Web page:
What exactly is a farrier? Are they a shoemaker, veterinarian or blacksmith? Well, they’re all three, yet also, none of the above! A farrier is considered a specialist in equine foot care, similar to how a podiatrist is a specialist in human foot care. Farriers use a wide range of technical skills and knowledge in order to care for the hooves of horses. These animal podiatrists primarily trim hooves, create custom horseshoes and also care for any disease or lameness of the hoof. Equids and bovids (such as goats, sheep, and cows) mostly depend on their legs and hooves to survive, so farriers provide an essential function to ensuring these animals remain healthy and functional, treating and maintaining each foot with special care.
The Zoo is lucky to have its own farrier, Dee Corley, attend to all matters hoof-related. As the primary caretaker of the Children’s Zoo Barnyard, I get the privilege or working with Dee on a monthly basis. A farrier for 34 years, Dee maintains high-level certifications and graduated at the top of her class from the Oklahoma Horseshoeing School. She began working for the Zoo over 20 years ago when her mentor, the previous Zoo farrier, retired. At the Zoo, she currently trims the hooves of the miniature donkeys, Nigerian dwarf goat herd and help shear our sheep twice a year. Dee also evaluates and trims the hooves of our Grevy’s zebras and okapi and even assisted with elephant foot care! Though she mentioned that the zebras are her favorite animal, Dee enjoys the opportunity to work with any equine species or subspecies to ensure their feet are healthy and well-maintained.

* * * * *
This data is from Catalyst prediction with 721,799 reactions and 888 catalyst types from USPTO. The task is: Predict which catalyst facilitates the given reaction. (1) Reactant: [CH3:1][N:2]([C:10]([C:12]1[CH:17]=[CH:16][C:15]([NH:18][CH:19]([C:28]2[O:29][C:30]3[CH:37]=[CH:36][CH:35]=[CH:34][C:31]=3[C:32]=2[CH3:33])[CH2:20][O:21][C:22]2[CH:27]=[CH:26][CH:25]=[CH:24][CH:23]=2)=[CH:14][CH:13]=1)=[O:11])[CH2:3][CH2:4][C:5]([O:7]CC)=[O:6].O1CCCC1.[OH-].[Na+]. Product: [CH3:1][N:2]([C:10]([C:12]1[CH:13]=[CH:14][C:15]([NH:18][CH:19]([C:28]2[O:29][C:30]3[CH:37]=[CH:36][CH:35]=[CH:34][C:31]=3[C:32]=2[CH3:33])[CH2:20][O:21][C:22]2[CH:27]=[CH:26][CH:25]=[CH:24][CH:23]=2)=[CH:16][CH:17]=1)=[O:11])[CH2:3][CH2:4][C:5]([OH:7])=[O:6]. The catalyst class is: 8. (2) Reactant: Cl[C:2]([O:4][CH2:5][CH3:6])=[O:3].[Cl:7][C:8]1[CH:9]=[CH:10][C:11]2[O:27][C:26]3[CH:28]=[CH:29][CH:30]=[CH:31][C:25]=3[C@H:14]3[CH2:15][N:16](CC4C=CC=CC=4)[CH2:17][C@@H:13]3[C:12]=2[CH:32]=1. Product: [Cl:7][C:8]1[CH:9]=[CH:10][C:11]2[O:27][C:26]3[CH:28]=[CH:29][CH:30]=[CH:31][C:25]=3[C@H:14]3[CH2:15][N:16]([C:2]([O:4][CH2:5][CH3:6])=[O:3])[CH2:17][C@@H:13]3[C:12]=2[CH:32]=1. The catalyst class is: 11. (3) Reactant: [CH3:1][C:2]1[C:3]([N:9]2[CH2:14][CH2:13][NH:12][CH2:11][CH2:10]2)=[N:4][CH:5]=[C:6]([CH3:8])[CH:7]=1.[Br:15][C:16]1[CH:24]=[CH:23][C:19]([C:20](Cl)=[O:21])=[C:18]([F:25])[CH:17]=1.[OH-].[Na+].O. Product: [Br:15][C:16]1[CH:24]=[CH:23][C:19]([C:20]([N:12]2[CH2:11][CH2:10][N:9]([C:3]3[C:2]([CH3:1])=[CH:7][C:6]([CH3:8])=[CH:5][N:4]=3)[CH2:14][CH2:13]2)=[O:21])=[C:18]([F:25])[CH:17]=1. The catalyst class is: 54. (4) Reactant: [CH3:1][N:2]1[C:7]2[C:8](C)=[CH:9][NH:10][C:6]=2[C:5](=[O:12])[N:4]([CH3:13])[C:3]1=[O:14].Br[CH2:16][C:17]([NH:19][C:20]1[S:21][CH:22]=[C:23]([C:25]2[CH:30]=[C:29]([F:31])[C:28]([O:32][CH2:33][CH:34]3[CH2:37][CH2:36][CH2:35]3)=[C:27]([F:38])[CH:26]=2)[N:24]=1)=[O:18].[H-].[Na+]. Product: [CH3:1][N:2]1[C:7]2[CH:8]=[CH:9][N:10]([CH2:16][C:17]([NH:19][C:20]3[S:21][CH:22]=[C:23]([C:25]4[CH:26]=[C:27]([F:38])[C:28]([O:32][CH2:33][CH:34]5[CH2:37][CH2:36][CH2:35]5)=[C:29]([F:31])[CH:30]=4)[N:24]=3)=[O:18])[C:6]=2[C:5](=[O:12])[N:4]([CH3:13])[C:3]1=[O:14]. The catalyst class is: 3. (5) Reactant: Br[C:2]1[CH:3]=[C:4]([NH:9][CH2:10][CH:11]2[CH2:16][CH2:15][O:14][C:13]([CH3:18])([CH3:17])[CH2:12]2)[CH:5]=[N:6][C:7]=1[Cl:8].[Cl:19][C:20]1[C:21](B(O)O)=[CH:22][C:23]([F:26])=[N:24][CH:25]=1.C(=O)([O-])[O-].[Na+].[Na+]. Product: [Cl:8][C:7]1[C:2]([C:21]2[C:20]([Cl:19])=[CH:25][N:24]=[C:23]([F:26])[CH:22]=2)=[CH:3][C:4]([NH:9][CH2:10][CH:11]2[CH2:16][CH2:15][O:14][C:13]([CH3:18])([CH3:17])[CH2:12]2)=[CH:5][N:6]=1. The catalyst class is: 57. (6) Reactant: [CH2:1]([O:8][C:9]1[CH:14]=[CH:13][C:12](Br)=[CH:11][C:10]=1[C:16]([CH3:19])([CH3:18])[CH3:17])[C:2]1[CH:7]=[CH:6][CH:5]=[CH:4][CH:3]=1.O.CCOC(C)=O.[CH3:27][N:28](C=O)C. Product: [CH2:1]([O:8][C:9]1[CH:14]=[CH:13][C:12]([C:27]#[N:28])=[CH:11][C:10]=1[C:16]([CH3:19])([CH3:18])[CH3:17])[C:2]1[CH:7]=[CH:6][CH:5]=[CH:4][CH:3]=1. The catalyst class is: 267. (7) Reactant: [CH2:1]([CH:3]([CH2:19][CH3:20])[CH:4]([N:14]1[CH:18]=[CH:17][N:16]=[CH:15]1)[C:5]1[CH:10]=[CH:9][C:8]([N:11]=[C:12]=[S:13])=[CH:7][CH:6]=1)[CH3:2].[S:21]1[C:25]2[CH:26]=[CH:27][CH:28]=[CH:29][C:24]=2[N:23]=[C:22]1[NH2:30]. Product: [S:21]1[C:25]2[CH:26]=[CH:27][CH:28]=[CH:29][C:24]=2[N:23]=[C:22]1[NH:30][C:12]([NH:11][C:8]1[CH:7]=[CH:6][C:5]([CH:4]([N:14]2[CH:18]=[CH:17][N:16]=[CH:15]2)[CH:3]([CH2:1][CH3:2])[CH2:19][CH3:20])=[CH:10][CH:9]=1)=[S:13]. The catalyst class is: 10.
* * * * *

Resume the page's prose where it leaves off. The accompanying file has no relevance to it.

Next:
This wealth of knowledge and experience naturally stems from her passion for horses. Dee ran two stable businesses for 30 years, working daily to improve the lives and well-being of her horses through proper animal husbandry and foot care. She also currently owns 14 horses and works with clients on a daily basis. When asked why she works so hard, the answer was simple, “everyone needs good footing!”
– Courtney Tennison, primary animal caretaker